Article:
• An orderly house and garden. Seriously with a schedule like that, who has time?
  • Energy, vitality, health – and on occasion, even my sanity
  • Myself

How many of those could you tick off too? I know that I’m not the only woman who does this over giving, over committing thing. And while I’m loathe to admit it, I know that on some primal level, over giving is about wanting to be liked and accepted. Yes I’ll contort myself three different ways for you, as long as you don’t kick me out of the tribe.

The trouble is, saying Yes all the time comes with a price. A price paid by the people who matter most.

I realised that before I could follow Shonda’s philosophy and start saying YES to the scary-yet-rewarding stuff, I had to start saying No to other things. So one month ago, I made a decision not to take on any voluntary commitments for the next twelve months. I would say No to things that I don’t want or don’t have capacity to do, rather than twisting my schedule to find a way to help. I would keep the kids’ activities to a minimum, simplify our lives as much as possible and allow myself the time and space to regroup and heal, after what has been a pretty gruelling two years on a personal level.

In one month, I’ve turned down spots on two committees and extracted myself from another. I declined an opportunity to bake for a fundraiser for an organisation to which I have already given hundreds of hours this year (even if I found myself giving five reasons why I could not contribute this time – facepalm!). I’ve sat on my hands on multiple occasions when volunteers were called for, and felt no need to justify (see I am getting better at it).  I prioritised my health over attending work functions when lingering bronchitis had me struggling to breathe in the cold night air (a month ago I would have drugged up, rugged up and gone along anyway). I’ve pulled out of events and engagements that don’t feel nourishing to me, or where I don’t really feel I can be myself, in favour of times with the ones I love or just time with a good book.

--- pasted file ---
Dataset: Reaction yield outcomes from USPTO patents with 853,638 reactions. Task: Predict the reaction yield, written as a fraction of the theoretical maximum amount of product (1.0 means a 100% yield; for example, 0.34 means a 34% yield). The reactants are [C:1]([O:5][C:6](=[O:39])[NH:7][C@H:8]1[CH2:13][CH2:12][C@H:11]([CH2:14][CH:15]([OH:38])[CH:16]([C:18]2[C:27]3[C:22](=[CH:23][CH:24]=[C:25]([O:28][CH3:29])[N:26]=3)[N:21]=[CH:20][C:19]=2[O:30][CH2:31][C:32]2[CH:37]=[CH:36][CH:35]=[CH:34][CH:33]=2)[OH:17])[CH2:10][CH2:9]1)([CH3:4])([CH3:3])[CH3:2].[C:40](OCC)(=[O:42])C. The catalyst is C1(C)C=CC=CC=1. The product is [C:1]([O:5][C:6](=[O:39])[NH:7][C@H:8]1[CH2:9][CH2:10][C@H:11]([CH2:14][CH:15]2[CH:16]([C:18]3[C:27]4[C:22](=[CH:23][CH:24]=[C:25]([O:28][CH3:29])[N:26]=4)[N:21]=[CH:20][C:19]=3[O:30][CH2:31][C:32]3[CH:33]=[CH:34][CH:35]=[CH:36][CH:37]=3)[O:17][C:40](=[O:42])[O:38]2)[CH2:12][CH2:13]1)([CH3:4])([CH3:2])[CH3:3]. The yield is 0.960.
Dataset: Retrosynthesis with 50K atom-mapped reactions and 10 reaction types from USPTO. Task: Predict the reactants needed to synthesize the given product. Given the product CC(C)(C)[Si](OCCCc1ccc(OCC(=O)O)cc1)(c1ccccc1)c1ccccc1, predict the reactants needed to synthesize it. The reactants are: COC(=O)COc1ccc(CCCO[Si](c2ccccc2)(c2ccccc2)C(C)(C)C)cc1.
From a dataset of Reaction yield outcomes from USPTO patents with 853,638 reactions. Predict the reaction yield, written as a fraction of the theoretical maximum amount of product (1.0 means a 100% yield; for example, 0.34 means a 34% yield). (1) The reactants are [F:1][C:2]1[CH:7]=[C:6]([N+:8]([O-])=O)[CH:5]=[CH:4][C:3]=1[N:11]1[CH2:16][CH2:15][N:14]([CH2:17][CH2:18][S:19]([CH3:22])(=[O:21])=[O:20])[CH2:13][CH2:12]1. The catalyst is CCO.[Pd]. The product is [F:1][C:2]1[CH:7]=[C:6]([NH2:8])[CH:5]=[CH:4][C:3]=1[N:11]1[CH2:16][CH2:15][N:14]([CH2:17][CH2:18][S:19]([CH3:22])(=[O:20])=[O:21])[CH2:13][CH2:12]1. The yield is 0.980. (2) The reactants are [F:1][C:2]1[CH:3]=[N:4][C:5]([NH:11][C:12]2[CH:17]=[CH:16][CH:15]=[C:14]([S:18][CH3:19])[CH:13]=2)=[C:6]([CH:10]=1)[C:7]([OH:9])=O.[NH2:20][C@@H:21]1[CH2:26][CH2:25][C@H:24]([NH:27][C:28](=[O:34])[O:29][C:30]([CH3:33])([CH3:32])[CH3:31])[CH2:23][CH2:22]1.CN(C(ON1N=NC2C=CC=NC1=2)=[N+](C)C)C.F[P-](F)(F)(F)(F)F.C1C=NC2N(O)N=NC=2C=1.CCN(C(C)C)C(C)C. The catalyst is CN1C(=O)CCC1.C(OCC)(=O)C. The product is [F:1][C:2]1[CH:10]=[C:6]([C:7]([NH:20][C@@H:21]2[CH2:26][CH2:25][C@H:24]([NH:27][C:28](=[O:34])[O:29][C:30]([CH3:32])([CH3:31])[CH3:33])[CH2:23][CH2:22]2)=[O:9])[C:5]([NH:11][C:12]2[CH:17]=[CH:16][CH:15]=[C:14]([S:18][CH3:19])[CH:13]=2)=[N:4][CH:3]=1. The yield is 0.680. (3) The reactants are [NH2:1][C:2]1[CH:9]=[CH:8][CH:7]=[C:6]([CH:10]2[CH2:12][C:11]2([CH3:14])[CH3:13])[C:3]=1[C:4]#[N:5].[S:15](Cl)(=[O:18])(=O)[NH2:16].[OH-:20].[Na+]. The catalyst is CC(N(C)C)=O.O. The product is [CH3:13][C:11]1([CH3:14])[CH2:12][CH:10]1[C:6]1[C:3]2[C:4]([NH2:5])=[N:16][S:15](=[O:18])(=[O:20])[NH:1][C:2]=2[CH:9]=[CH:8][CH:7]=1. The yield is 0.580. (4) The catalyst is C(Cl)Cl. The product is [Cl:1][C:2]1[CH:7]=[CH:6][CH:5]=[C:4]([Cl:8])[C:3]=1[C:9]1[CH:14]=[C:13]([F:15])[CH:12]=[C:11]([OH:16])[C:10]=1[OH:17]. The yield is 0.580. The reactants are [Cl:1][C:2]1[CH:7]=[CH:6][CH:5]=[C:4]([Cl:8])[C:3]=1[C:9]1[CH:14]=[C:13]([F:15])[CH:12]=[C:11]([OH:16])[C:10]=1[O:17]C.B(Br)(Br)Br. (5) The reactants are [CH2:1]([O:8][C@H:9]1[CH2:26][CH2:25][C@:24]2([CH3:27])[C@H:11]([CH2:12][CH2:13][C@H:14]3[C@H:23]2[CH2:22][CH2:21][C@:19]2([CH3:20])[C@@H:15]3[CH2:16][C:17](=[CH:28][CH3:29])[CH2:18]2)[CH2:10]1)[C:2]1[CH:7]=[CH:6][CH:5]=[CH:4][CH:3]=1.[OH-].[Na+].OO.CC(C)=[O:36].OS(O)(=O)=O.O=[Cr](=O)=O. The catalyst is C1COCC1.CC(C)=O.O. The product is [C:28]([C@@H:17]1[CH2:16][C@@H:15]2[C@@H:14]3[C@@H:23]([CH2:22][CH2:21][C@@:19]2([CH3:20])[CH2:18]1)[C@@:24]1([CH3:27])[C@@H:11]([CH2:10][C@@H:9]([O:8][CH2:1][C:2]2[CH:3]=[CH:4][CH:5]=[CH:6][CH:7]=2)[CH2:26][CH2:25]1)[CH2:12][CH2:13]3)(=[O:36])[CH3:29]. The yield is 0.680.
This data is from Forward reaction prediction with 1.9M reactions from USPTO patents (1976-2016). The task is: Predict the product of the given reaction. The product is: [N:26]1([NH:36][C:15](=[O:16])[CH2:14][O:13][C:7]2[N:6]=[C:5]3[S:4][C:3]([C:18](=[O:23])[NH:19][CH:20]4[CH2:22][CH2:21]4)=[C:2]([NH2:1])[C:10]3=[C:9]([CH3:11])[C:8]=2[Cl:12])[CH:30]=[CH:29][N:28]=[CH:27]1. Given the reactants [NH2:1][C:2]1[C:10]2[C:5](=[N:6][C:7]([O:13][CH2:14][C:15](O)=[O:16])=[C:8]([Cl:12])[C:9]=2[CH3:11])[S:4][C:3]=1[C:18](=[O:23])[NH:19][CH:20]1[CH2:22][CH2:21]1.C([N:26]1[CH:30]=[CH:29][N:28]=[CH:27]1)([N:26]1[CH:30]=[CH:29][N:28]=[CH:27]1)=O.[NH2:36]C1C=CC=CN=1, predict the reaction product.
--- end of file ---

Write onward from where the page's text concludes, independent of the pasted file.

See how many opportunities there are to over commit in just one month?

Just a few weeks of No allowed me to say Yes to more soul affirming practices, like nourishing beach walks and time away with friends old and true. Sneaky midweek cinema trips, hot baths with breezy novels, healing yoga classes, planting my veggie garden, spending time in the sun,

The plan is that by pushing myself to say No even when it feels uncomfortable, I’ll expand my capacity to say Yes. Yes to my family, Yes to my business and Yes to my dreams. Yes to myself. Yes to a simpler, happier, more creative life.

Now it’s your turn. Is there too much of the wrong kind of Yes in your life? What could you say No to this week, so that you can say Yes to yourself? Make your commitment in the comments below

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Christine Sheehy will help you refine your core message, find your authentic voice and show up boldly online, so you can grow your tribe of loyal followers AND your business. She teaches women entrepreneurs how to consistently create engaging content and stand out in a noisy online world, through journalling challenges, messaging coaching, copywriting and intimate writing retreats. Originally from New Zealand, Christine currently writes, dreams (and persistently tries and fails to give up coffee, baguette and cheese) from an alpine village in the south of France.